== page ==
Wednesday, May 6, 2009

Ministry Privilege

At this point in the progression of ministry its important to take stock in the incredible privileges I've been granted for service. Among the greater of these blessings has been Gateway Fellowship, and the staff into which I've been welcomed. The closing of Woodcreek Bible Church was necessary, but the discomfort of it might have been much more severe had there not been available new peers into which to transition. In addition, since serving at Gateway it has been very comforting to have my chaplaincy ministry sanctioned by a local body that understands "external ministry." The pastor, elders and staff have demonstrated a pursuit of the "incarnational missiology" that was discussed so often in seminary classes. It's refreshing to watch this take place because its rarity has contributed to the decline of Christianity in North America. Somewhere along the line many churches lost there missological focus, believing that mere short-term missions could constitute the totality of a church's obedience to the Great Comission. Dr. Mark Young (former professor of world missions at DTS, now leaving to be president of Denver Seminary) was correct in asserting that for evangelical churches to faithfully pursue the Great Commission in North America, they would have to develop an ecclesiology organized around the missio Dei. It's a great pleasure to serve in a church that is doing exactly that.

One of the tremendous privileges though in present service is the opportunity to teach the elementary grades using The Bright Knight story for the cirriculum. There was no expectation that I would be given such an opportunity, but nonetheless Trent extended sufficient trust to allow this ministry to the kids. As a result, we have had a wonderful time in the Sunday school for the elementary grades. The story, the crafts, the dancing and the music have all worked as well as we had hoped. The resulting effect has been that the kids can practically recite the story back to me when we review, and they also understand the parallels to the Christian life that we are allegorizing. We only have five sessions left of the story, with the last two being told on the same day (May 31st). In this way it has been an incredible privilege to make a contribution to a church that is pursuing the missio Dei with iron resolve. Finding another that is performing this task, in this area, would be very difficult indeed. Why would you try?

Another way that I am blessed by Gateway is the manner that they "send me out," not only eventually into the Navy as a chaplain, but also everyday into the community as a chaplain too. In essence, they already are my "sending church" because of the chaplaincy duties I perform for Fate Fire Rescue and the City of Fate. This also is a way that Gateway pursues the missio Dei, by sending ministers out into the community to make an impact with "external ministry." This does not happen for me alone. The other satff members are also involved in "external ministry" at the local Middle School and High School. This is missiological ecclesiology in action, and its a great privilege to be a team member in this pursuit.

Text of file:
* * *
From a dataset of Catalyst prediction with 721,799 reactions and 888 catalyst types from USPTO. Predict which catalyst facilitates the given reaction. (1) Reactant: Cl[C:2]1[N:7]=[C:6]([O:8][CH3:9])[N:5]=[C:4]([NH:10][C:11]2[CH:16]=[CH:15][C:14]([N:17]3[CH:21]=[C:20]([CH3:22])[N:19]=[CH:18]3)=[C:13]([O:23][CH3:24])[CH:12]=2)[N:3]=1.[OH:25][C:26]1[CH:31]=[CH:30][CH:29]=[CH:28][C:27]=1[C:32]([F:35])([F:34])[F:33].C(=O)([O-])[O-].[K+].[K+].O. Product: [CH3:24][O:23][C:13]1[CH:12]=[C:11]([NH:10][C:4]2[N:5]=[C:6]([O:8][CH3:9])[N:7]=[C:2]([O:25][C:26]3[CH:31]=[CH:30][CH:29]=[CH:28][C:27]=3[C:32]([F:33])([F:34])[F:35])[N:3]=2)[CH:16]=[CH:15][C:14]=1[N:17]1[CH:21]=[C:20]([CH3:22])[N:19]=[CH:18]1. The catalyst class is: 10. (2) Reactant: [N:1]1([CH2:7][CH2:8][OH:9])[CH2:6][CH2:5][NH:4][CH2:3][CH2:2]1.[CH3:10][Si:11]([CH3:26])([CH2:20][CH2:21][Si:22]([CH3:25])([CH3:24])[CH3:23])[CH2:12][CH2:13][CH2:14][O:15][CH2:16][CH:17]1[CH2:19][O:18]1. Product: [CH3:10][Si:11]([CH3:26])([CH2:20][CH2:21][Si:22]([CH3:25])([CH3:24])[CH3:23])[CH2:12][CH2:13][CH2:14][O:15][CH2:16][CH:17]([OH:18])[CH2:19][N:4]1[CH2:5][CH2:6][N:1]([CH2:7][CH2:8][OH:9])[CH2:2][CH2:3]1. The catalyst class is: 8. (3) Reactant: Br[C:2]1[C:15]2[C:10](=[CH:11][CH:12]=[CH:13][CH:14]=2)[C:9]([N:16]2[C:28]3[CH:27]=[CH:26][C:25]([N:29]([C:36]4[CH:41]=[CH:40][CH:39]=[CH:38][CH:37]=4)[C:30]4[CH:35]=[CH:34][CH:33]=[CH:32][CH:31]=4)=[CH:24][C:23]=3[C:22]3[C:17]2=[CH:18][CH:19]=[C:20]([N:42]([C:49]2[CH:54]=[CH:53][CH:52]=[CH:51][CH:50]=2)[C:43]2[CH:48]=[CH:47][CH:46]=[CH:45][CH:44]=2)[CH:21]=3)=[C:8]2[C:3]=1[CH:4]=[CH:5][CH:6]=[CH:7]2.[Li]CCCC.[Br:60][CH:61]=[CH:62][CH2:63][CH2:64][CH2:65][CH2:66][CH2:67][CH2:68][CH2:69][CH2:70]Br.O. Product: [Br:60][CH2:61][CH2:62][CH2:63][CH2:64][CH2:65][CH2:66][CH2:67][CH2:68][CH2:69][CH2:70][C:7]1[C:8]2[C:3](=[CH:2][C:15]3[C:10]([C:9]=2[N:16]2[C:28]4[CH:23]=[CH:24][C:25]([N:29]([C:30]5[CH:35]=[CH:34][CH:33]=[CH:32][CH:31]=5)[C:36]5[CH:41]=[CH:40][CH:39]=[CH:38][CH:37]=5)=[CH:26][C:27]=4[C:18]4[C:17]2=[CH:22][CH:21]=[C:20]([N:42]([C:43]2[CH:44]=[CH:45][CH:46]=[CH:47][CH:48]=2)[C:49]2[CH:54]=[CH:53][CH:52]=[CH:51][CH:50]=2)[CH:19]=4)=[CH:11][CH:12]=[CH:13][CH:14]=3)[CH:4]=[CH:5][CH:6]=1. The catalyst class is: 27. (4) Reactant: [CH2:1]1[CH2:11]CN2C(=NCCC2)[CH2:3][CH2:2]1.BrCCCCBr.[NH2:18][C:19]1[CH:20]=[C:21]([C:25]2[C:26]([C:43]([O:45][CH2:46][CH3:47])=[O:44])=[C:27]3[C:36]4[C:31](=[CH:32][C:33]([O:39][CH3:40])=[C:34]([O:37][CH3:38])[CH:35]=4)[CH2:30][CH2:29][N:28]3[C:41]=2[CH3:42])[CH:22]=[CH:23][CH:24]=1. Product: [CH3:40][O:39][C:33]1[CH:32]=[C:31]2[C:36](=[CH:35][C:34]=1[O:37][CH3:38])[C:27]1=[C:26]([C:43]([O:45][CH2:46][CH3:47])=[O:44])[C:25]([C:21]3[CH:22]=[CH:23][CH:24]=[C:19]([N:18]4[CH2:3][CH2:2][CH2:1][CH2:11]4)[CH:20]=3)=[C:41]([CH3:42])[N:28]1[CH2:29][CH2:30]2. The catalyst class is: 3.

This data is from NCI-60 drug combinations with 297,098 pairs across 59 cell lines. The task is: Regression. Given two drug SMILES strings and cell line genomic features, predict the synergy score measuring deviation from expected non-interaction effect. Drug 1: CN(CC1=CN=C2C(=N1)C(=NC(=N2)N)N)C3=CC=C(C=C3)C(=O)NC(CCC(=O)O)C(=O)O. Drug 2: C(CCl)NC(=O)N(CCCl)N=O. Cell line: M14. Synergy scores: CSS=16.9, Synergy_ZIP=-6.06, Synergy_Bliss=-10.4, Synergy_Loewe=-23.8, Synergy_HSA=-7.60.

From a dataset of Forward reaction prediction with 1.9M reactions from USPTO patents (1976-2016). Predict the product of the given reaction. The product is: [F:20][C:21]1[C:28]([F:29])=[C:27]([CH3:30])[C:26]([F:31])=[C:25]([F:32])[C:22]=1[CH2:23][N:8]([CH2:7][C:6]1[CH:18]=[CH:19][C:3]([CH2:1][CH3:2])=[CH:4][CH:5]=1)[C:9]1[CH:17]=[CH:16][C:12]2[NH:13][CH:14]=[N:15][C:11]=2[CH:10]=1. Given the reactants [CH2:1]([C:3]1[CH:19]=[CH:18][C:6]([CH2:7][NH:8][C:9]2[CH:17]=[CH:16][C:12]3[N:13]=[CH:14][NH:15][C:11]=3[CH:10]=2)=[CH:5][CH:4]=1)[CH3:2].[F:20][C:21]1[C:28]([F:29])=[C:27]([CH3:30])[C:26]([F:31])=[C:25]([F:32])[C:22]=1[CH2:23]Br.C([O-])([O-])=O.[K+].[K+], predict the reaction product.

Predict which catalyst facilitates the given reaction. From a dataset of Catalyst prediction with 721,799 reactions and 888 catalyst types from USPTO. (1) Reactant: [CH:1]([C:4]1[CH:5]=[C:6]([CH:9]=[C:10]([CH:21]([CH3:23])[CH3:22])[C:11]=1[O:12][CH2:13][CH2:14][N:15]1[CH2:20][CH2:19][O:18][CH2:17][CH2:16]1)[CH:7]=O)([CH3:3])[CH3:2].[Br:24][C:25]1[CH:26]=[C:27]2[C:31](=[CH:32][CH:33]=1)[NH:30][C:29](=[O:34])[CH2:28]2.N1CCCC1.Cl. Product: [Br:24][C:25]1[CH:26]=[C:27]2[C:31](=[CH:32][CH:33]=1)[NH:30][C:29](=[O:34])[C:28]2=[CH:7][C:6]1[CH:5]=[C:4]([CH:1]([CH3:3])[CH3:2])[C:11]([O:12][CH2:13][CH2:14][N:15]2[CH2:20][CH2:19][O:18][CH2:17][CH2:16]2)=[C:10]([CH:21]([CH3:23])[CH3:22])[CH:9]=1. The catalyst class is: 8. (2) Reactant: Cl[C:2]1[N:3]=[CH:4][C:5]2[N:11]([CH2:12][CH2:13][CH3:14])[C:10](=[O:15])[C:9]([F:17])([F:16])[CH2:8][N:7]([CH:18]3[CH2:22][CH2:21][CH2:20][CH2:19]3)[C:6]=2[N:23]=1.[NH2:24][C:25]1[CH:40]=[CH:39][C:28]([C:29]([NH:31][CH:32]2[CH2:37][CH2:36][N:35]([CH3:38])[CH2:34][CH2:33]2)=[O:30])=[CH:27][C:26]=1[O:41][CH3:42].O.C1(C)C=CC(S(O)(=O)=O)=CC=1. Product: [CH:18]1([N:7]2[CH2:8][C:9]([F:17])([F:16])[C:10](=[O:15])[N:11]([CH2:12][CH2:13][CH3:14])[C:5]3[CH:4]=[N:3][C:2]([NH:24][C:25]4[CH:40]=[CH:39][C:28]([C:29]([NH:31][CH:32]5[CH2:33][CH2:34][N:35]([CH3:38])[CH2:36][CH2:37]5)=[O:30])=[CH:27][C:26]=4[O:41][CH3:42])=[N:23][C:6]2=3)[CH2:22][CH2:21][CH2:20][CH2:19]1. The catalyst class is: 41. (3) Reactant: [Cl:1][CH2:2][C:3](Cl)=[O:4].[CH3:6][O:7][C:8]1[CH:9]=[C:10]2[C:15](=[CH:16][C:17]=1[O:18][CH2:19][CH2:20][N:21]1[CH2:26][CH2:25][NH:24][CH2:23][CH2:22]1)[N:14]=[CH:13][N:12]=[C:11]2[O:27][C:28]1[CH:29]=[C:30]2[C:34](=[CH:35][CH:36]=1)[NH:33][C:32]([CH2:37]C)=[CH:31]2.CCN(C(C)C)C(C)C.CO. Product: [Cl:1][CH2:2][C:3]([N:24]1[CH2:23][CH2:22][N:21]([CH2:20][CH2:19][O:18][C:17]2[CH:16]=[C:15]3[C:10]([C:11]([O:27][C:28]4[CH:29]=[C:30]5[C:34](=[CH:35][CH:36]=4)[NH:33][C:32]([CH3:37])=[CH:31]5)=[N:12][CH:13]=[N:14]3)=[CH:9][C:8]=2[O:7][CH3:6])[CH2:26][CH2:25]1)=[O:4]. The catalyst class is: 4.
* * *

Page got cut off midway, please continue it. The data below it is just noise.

Many of my Anglican friends have asked me to delineate reasons why I resist their overtures to recruit me into their ranks, though I agree with them on many points. Although I find the liturgical connection to the historic church attractive, I cannot deny that the makeup of the Christian landscape appears presently to offer too choices: (1) liturgical connection to history, or (2) missiological connection to the culture. I wish the choices were not limited to these; but if I must choose between these two, then the greater weight must go to the latter. With that understanding, I can assert that Gateway Fellowship faithfully pursues the latter choice rather well. Therefore, it is a privilege to serve in a church that is keeping the weightier things the main thing.

1 comment:

Monk321 said...

I should amend my above comments to include how much I respect my Anglican peers, and how beneficial I consider their insights to Christian spirituality. To suggest that Gateway has rightly focused on the "weightier things" is not to devalue liturgy, sacraments or ties to the historic church. But if the choice is between preservation and innovation, I have to tip the scales toward Christ's continuing "incarnation" through the relevance of his church, even if the scales are tipping ever so slightly.

Christ may perfectly balance being God and man, but we mortals have difficulty balancing reverence induced by knowing God, and relevance in making him known. The choice, itself, is out of balance and unfortunate. But so long as a choice must be made, I believe the movement of God throughout history weighs more heavily on the side of "cultural incarnation" rather than "sacramental incarnation."